On Feb. 12, 1809, Abraham Lincoln, the 16th president of the United States, was born in present-day Larue County, Ky.
On this date:
In 1554, Lady Jane Grey, who’d claimed the throne of England for nine days, and her husband, Guildford Dudley, were beheaded after being condemned for high treason.
In 1818, Chile officially proclaimed its independence, more than seven years after initially renouncing Spanish rule.
In 1909, the National Association for the Advancement of Colored People was founded.
In 1912, Pu Yi, the last emperor of China, abdicated, marking the end of the Qing Dynasty.
In 1914, groundbreaking took place for the Lincoln Memorial in Washington, D.C. (A year later on this date, the Memorial’s cornerstone was laid.)
In 1924, George Gershwin’s “Rhapsody in Blue” premiered in New York.
In 1940, the radio play “The Adventures of Superman” debuted with Bud Collyer as the Man of Steel.
In 1959, the redesigned Lincoln penny — with an image of the Lincoln Memorial replacing two ears of wheat on the reverse side — went into circulation.
In 1963, President John F. Kennedy celebrated the 100th anniversary of the Emancipation Proclamation with a reception at the White House. A Northwest Orient Airlines Boeing 720 broke up during severe turbulence and crashed into the Florida Everglades, killing all 43 people aboard.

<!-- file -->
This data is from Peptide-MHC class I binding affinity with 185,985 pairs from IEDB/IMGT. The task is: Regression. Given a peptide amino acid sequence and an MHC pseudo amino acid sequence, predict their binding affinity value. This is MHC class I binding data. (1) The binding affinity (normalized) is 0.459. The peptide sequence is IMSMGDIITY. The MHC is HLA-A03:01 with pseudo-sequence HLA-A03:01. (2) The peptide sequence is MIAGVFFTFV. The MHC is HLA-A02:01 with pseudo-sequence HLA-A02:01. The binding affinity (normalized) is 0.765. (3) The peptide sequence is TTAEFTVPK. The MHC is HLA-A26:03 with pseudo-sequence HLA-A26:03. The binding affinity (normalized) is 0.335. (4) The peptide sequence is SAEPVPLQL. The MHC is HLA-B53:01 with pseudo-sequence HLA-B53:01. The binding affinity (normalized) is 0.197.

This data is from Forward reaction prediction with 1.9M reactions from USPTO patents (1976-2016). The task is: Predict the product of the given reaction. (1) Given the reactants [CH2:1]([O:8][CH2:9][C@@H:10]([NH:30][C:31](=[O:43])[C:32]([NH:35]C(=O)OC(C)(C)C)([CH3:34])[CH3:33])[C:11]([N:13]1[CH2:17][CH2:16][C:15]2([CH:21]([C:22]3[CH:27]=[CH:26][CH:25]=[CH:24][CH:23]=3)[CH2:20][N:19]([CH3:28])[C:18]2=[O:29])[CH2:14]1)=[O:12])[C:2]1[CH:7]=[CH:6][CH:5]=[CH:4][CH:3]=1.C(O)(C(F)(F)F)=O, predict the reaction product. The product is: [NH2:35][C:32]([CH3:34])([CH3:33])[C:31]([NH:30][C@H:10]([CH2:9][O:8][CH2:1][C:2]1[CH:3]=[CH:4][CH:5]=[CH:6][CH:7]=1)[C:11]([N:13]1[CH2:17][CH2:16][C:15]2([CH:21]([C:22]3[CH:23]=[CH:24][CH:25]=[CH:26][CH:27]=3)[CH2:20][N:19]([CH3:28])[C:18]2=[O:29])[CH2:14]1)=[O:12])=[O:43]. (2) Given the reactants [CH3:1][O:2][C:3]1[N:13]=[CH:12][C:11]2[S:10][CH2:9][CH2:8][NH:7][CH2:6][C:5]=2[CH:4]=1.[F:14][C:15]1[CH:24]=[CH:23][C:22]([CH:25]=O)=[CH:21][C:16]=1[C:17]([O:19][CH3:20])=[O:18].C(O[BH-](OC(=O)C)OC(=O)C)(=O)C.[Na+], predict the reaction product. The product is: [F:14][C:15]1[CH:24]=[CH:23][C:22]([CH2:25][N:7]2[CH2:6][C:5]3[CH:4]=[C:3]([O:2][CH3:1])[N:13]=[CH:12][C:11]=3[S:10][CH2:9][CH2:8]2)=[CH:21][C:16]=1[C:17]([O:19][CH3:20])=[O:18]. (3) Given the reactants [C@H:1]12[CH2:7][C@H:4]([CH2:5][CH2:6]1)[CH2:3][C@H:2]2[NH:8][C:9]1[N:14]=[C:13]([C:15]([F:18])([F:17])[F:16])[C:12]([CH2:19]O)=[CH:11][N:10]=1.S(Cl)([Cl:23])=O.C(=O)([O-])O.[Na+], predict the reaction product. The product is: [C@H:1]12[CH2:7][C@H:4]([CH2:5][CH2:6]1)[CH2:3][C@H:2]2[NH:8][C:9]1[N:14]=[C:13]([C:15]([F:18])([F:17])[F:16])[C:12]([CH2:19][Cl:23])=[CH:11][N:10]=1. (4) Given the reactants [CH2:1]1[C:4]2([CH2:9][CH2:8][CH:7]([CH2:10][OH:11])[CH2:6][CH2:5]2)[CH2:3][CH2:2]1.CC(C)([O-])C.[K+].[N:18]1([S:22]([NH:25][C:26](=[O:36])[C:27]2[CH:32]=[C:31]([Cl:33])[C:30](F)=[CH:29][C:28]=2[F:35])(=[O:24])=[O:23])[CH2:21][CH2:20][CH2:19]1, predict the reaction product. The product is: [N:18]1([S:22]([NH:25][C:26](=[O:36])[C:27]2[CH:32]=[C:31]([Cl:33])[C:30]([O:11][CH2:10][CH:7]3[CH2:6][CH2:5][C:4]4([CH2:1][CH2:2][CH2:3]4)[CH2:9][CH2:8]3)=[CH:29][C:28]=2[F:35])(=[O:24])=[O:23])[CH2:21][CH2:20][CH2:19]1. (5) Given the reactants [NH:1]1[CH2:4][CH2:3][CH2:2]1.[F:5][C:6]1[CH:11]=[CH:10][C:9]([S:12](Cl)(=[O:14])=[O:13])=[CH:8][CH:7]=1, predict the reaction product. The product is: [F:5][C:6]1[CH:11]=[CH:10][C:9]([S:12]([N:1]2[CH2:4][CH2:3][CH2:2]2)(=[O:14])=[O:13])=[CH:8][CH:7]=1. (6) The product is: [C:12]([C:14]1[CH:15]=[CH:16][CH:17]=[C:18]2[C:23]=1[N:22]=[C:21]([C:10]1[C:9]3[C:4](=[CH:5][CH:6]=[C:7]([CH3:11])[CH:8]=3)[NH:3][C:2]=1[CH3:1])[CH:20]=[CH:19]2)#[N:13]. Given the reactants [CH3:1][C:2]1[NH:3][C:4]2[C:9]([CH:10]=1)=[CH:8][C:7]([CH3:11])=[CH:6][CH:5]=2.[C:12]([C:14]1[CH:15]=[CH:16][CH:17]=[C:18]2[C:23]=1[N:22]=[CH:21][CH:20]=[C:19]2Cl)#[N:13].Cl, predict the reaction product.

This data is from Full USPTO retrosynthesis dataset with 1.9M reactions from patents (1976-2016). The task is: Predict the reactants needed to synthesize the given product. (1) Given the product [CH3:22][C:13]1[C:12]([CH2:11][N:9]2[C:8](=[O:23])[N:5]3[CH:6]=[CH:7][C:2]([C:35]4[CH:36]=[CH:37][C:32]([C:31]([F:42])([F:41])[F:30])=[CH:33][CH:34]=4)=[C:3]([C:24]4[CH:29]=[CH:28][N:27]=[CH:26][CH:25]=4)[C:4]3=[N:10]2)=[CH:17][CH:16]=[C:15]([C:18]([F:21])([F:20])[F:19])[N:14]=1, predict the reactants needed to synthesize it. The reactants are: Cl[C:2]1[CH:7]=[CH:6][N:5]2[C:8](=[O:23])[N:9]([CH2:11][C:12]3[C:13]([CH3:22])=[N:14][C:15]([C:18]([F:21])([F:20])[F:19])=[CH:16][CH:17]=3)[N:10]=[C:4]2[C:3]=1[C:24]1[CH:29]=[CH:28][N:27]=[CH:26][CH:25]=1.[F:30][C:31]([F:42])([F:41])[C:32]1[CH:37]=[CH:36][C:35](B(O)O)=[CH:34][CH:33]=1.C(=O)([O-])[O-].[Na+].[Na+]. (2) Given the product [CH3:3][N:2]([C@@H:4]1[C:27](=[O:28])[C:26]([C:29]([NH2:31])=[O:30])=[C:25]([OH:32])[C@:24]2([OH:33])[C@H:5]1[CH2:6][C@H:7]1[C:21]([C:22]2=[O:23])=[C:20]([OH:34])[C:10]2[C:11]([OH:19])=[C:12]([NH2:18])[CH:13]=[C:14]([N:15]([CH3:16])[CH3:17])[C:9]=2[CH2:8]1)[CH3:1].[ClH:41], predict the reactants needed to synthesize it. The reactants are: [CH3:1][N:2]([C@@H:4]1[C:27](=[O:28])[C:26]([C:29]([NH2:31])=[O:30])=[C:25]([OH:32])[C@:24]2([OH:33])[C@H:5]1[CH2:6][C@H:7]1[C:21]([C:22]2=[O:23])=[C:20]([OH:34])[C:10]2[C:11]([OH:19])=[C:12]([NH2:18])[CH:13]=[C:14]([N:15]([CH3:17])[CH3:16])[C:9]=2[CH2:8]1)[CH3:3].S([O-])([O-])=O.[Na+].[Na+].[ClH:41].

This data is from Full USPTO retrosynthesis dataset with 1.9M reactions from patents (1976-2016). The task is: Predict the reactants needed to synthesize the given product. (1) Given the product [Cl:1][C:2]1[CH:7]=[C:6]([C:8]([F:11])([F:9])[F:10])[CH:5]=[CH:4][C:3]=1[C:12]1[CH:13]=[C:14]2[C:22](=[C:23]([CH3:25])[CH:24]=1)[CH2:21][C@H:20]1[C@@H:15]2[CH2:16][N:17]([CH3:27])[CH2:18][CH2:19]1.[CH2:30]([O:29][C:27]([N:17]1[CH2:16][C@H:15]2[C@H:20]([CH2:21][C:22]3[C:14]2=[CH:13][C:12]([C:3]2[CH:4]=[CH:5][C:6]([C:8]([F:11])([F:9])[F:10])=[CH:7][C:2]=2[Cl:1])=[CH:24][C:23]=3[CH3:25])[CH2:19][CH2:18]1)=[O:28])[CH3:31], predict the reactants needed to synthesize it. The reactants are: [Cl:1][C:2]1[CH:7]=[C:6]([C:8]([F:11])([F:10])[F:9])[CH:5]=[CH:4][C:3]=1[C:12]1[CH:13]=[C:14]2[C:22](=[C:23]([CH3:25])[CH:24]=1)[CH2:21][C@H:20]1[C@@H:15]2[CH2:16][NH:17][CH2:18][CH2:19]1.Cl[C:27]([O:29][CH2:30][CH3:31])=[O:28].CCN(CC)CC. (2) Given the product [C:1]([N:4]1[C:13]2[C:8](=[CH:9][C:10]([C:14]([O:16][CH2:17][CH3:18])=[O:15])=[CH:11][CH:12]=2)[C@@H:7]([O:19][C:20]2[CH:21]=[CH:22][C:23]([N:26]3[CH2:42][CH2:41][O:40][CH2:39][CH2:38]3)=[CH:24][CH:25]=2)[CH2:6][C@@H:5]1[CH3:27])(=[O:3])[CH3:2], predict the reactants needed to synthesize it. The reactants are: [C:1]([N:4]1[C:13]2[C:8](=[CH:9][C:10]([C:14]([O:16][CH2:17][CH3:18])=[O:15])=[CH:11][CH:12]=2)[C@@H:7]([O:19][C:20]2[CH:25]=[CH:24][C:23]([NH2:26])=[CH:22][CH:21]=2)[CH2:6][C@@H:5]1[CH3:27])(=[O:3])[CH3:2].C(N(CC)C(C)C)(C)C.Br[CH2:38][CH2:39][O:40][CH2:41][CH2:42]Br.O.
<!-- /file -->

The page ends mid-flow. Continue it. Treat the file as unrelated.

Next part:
In 1973, Operation Homecoming began as the first release of American prisoners of war from the Vietnam conflict took place.
In 1994, the 17th Winter Olympic Games opened in Lillehammer, Norway. A version of Edvard Munch’s painting “The Scream” was stolen from the National Gallery in Oslo, Norway (it was recovered a few months later in a sting operation).
In 1999, the Senate voted to acquit President Bill Clinton of perjury and obstruction of justice.
Ten years ago: Defying a California law, San Francisco officials began performing weddings for same-sex couples. Four men were charged in a 42-count indictment alleging they’d run a steroid-distribution ring that provided performance-enhancing drugs to dozens of athletes in the NFL, the major leagues and track and field. (All four later pleaded guilty to drug charges.)
Five years ago: Saying “I made a mistake,” Sen. Judd Gregg, R-N.H., abruptly withdrew his nomination as President Barack Obama’s commerce secretary. A Colgan Air commuter plane crashed into a suburban Buffalo, N.Y., home, killing all 49 aboard and a person in the house. (The victims included Alison Des Forges, 66, a noted expert on the 1994 Rwanda genocide, and Gerry Niewood, 64, and Coleman Mellett, 34, members of Chuck Mangione’s band.) Irish playwright Hugh Leonard (“Da”) died in Dublin at age 82.
One year ago: The manhunt for rogue ex-Los Angeles cop Christopher Dorner came to an end with his apparent suicide in a mountain cabin following a gunbattle with law enforcement; authorities blamed Dorner for killing four people, including two officers. President Barack Obama set up high-stakes clashes over guns, immigration, taxes and climate change in his State of the Union address. A bitterly divided Senate Armed Services Committee approved, 14-11, President Obama’s nomination of Chuck Hagel to be defense secretary. Defying U.N. warnings, North Korea conducted its third underground nuclear test. IOC leaders dropped wrestling for the 2020 Games in a surprise decision to scrap one of the oldest sports on the Olympic program.
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